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Water we doing?

A water sustainability presentation for the Spa industry in Asia with solutions

Daniel Koeppel

on 5 October 2013

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Transcript of Water we doing?

Water we doing ?

Out put
Waste Water
Water footprint
Conflicts due to water?
Put Put
Basic knowledge Water measurements
1 liter = 10 dl = 100 cl = 1000 ml
1 m3 = 1000 liters = 1 KL (kilo litre)
1m3 = 1m high x 1m tall x 1m deep

Water flow = liter/minutes
Water Cost international comparison
Cost per m3 water in US$
Germany 1.91 $
France 1.23 $
England 1.18 $
Italy 0.76 $
USA 0.51 $
Australia 0.50 $
Canada 0.40 $
Thailand 0.54 $

Source: UN Water report, Water tech Online, 2001
Water we doing ?
Ecological viewpoint

Earth (Put Put)
Water footprint

3% of your water footprint is at home. (150 litre/day)

97% of your water footprint is ‘invisible’, it is related to the products you buy in the supermarket.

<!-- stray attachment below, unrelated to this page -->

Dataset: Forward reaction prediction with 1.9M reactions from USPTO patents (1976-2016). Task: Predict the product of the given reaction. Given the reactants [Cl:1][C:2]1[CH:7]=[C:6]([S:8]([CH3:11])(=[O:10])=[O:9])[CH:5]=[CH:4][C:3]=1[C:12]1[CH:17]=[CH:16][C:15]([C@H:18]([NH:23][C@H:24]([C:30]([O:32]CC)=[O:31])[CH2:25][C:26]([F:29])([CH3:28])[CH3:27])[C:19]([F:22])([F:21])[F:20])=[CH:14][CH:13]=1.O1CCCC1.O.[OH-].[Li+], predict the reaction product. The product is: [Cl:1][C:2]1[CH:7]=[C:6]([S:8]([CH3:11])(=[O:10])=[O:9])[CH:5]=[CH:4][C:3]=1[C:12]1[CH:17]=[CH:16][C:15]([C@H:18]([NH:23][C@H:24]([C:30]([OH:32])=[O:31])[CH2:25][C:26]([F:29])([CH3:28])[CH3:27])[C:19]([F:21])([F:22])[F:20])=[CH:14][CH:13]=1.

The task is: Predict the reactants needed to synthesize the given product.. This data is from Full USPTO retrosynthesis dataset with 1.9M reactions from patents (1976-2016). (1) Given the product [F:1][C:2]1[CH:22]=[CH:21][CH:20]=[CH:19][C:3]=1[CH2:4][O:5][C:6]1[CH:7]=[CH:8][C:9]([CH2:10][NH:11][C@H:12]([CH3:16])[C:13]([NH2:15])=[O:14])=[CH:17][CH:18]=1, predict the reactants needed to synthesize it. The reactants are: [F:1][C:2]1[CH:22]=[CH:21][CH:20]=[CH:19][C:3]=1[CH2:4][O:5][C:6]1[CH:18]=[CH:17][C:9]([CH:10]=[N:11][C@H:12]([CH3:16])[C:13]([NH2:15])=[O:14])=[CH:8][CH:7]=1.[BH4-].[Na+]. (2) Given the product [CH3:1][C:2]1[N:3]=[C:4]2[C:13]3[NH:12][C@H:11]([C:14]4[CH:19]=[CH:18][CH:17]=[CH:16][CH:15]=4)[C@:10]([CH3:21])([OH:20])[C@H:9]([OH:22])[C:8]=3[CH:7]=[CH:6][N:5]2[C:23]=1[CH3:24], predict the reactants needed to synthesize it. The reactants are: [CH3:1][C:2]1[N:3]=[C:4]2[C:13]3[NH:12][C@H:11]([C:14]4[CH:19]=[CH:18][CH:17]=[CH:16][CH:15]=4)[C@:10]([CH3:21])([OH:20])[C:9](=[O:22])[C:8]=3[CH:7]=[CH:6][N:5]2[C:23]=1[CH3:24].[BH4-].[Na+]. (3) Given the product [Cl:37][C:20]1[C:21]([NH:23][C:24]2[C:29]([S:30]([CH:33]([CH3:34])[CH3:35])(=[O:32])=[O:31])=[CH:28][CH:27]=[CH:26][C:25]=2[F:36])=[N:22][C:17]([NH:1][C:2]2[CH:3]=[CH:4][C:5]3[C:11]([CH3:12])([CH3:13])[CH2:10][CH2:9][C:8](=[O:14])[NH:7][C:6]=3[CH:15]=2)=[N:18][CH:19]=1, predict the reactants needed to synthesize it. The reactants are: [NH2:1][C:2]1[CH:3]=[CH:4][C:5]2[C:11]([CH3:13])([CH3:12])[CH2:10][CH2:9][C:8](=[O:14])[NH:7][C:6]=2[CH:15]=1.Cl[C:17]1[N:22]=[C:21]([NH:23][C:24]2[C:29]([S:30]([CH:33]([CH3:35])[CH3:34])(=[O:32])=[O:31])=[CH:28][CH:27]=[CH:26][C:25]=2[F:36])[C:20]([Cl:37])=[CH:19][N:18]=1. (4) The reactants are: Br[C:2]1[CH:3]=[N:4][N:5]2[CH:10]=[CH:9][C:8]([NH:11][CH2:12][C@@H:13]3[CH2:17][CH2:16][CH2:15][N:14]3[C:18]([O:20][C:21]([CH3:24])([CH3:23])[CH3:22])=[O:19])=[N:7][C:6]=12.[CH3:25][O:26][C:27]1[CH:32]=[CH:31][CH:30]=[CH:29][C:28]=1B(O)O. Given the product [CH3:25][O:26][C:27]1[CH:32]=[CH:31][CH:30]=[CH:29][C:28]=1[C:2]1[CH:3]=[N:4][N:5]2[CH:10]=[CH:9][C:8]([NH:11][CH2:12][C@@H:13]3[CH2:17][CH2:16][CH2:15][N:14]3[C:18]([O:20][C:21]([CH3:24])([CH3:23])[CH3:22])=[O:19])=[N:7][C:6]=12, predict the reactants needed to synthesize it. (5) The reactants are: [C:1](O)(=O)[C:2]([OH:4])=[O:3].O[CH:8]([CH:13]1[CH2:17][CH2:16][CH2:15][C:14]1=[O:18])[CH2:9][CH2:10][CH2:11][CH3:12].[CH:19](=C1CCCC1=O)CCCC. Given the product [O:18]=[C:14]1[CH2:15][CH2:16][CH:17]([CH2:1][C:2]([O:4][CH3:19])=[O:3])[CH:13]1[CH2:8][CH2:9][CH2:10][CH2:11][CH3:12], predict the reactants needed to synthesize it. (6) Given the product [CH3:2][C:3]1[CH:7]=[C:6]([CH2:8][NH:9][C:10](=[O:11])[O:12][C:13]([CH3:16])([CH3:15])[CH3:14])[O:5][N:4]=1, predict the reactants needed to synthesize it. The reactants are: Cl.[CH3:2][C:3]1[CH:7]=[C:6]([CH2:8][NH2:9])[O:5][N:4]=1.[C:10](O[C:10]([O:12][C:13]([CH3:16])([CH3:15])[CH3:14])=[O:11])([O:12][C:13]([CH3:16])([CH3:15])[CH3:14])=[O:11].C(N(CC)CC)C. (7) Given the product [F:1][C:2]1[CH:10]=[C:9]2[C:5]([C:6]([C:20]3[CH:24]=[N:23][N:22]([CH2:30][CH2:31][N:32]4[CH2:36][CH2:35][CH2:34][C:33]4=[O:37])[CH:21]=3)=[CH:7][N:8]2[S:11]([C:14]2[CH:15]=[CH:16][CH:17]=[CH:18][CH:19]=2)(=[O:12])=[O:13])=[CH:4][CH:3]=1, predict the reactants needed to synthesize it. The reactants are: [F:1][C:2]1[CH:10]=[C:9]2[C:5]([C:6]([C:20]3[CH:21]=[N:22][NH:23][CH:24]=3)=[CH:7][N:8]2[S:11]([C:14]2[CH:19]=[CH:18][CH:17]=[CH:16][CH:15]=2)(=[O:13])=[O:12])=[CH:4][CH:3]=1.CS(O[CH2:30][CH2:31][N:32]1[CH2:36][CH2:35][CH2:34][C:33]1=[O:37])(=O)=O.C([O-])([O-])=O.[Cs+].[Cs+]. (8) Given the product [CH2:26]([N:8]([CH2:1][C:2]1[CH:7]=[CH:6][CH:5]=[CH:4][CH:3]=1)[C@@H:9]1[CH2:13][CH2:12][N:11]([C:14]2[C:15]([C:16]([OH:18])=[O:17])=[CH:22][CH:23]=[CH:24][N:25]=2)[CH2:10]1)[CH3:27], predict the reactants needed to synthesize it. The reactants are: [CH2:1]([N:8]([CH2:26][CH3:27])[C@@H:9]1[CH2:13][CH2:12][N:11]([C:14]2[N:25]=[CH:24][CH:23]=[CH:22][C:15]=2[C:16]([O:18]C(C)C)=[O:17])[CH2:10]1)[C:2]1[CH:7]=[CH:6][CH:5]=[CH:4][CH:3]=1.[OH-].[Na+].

3400 litre/day for agricultural products
1100 litre/day for industrial products

What is a process ?
Refreshing of basic knowledge about water
Measurements, Footprint
Ecological water aspects (Thailand/World)
Economical water aspects (Spa)
Water we doing ?
Economic viewpoint & Solutions

Spa (Put Put)
Water in a Spa
Water footprint per guest hour (litre/guest hour
Utility Water
Drinking Water
Laundry (Chemicals & Water)
Chemicals & harmful substances
Storage - bunding
MSDS - Material saftey and data sheet

Green - Eco friendly - Bio degradable ????

Green washing ?
Out Put
Organizational change
Adoption of best practice water management principles
Using treated waste water and storm water for non-potable
usage such as for gardens and water features.
Ensure distribution and irrigation systems are efficient and well maintained.
Leaks Maintenance and Detection Program will usually pay for itself in reduced water production costs (pumping) reduced future repair costs.